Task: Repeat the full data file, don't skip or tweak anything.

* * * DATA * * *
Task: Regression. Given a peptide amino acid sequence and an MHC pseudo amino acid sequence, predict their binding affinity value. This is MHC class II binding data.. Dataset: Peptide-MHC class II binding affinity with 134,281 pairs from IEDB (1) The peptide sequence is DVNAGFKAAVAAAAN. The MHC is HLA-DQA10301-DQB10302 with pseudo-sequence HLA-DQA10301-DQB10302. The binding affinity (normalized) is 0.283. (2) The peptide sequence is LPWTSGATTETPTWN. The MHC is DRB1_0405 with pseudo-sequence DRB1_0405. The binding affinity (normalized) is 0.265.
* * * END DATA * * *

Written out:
Task: Regression. Given a peptide amino acid sequence and an MHC pseudo amino acid sequence, predict their binding affinity value. This is MHC class II binding data.. Dataset: Peptide-MHC class II binding affinity with 134,281 pairs from IEDB (1) The peptide sequence is DVNAGFKAAVAAAAN. The MHC is HLA-DQA10301-DQB10302 with pseudo-sequence HLA-DQA10301-DQB10302. The binding affinity (normalized) is 0.283. (2) The peptide sequence is LPWTSGATTETPTWN. The MHC is DRB1_0405 with pseudo-sequence DRB1_0405. The binding affinity (normalized) is 0.265.